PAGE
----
Sto­ries ex­pose harsh re­al­ity of youth

Calgary Herald - Calgary Herald New Condos - - Weekend Life - BRETT JOSEF GRU­BISIC

If The Other Side of Youth, the res­o­nant ti­tle of Kelli Deeth’s sec­ond story col­lec­tion, raises hope­ful im­ages be­fore your eyes — the plea­sures of in­de­pen­dence, say, or the com­forts of ma­ture self-aware­ness — di­al­ing those ex­pec­ta­tions way down is a smart move. A Toron­to­nian, Deeth’s portraits of adolescent and fully grown women dwell on alien­ated and lost souls whose prospects range from min­i­mal to zilch.

The tit­u­lar phrase, in fact, ap­pears in the 11th and fi­nal win­try tale in a vol­ume that’s metic­u­lous in its sur­vey­ing of dead-end cir­cum­stances. Some­thing Happy fo­cuses on ex­hausted and bat­tered-by-life Car­men (the view of her cur­rent res­i­dence: an apart­ment fac­ing “two beige of­fice build­ings owned by Im­pe­rial Oil, but be­hind them was a ceme­tery, a nar­row tract of land, and grave­stones slumped in snow;” nearby, a “gi­ant oak tree used to soften the hard­ness of the build­ings, but the city had cut the tree down to a stump”).

Af­ter Car­men en­dures a visit by her un­pleas­ant mother and step­fa­ther, she’s be­set by a glum eureka: that she’s “thirty-six, on the other side of youth, and could only hope for so much now.”

As her 2001 de­but book of spare sto­ries, The Girl With­out Any­one, art­fully ex­hib­ited, Deeth can write a model story — com­pact, dis­tinct, eerie and stick-with-you mem­o­rable.

Here, each in­di­vid­ual story rep­re­sents an ad­mirable ef­fort, care­fully con­structed and ob­served. Taken cu­mu­la­tively, though, they blur into a fu­ne­real pro­ces­sion.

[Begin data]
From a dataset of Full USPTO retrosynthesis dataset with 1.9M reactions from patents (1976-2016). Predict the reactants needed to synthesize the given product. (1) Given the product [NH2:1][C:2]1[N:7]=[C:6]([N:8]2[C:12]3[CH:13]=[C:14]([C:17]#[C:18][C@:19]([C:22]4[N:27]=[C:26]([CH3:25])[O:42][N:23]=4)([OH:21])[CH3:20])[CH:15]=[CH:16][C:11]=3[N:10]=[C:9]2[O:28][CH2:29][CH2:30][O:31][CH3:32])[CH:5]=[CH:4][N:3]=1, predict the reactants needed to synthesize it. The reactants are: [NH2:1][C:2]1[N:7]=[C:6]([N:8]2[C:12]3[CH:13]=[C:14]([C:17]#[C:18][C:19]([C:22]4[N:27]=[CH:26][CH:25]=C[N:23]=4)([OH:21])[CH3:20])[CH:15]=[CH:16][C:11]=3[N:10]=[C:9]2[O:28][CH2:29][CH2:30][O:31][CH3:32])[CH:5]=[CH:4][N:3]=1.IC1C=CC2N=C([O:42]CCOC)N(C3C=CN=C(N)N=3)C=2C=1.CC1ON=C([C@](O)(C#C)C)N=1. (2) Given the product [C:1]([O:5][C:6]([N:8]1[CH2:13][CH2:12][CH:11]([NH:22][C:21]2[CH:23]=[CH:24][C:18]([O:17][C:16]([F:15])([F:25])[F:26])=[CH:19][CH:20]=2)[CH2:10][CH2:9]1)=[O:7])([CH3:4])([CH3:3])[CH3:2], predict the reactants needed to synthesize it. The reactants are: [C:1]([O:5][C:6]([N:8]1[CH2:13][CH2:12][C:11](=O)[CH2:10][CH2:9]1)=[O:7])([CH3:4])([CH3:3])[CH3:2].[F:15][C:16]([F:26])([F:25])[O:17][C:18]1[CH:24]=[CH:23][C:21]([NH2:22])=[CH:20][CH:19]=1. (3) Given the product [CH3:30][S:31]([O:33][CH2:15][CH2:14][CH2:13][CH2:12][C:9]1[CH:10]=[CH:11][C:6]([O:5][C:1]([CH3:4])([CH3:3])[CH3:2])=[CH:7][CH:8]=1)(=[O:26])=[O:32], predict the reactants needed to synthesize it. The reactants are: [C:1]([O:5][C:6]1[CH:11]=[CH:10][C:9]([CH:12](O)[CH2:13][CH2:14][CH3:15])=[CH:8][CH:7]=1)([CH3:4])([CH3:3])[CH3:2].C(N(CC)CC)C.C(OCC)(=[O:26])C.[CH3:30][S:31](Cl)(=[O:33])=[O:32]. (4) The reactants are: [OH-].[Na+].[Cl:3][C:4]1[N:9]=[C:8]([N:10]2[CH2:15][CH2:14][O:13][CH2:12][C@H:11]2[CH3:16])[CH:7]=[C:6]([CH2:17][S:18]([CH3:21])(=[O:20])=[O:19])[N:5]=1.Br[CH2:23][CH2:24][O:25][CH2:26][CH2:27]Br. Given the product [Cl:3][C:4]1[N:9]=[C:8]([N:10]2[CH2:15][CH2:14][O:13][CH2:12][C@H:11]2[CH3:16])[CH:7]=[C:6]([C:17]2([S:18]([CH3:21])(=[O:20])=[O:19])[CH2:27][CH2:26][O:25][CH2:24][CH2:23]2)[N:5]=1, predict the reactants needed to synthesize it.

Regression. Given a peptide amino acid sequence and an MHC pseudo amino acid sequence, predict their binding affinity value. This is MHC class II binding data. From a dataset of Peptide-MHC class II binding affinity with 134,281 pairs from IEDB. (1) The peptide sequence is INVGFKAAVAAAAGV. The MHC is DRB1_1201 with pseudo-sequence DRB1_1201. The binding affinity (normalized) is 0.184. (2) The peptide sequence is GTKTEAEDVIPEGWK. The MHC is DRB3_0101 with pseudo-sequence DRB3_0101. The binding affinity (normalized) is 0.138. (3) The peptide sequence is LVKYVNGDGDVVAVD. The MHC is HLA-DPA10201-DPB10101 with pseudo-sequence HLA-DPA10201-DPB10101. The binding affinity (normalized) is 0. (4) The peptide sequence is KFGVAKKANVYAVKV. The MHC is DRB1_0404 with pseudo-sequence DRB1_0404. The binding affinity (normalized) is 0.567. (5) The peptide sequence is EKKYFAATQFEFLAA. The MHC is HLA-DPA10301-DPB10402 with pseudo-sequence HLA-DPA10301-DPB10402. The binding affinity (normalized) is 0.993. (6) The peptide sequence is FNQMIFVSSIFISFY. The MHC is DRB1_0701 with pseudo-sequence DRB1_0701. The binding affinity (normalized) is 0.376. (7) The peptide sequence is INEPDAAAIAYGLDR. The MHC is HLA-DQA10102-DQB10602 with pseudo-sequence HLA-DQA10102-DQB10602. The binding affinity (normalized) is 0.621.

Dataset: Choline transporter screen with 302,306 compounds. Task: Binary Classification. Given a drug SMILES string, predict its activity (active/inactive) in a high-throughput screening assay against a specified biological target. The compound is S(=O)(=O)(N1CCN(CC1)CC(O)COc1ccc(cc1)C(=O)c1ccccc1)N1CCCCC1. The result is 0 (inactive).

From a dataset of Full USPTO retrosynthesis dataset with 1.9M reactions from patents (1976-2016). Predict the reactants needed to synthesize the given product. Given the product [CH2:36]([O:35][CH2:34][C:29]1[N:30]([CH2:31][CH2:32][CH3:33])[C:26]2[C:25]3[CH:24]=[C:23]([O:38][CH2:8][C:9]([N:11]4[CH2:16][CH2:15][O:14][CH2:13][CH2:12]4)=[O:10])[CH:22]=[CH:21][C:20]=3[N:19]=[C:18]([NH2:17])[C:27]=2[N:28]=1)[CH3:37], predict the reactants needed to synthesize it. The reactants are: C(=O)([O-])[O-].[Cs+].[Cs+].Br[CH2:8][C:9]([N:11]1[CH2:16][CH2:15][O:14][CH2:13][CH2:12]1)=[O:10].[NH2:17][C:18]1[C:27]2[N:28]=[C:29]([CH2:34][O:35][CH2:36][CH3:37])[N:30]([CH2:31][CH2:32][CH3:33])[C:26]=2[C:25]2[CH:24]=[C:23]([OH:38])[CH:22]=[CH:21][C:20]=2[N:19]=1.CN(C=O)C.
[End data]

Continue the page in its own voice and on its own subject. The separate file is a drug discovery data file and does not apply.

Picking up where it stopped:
While Car­men and the numb women in Sis and Sou­venirs sit pas­sively through fam­ily dys­func­tion of as­sorted sever­ity, the emo­tion­ally er­ratic women of The Things They Said and Em­brace seek or find in­ti­mate en­tan­gle­ments with men. Their fu­tures seem less than as­sured.

De­pressed and di­rec­tion­less, Car­men does at least find some so­lace in a hus­band. In con­trast, Cor­rect Caller makes a study in stark grey shades of Michelle, a 16-year-old of few words who’s mired in an af­fair with a greasy mar­ried loser named Rus­sell.

The pair work side-by-side in a gas sta­tion booth. He takes Michelle out for din­ner at Pizza Hut and later rapes her anally: in the car’s back seat Michelle trans­forms into “a pulse­less ob­ject be­ing stuffed and grabbed at. She squeezed her face up, so it felt as small and tight as a gum wrap­per. She al­lowed it. He was Rus­sell, and he wanted her.”

End of Sum­mer sim­i­larly charts choice hours in the teenage sched­ule of San­dra: a guy tells her, “I’m go­ing to kill you. I’m go­ing to dig your grave tonight.” Look­ing in a mir­ror later she eval­u­ates her “spotty and de­spi­ca­ble” face. She spends time think­ing about her brother’s sui­cide and her con­temp­tu­ous mother’s wish that San­dra in­stead had died.

It’s en­tirely pos­si­ble to fully ad­mire a work of art for its craft and tech­ni­cal ac­com­plish­ments and still not re­ally like or en­joy it. And that’s the case for me with The Other Side of Youth.




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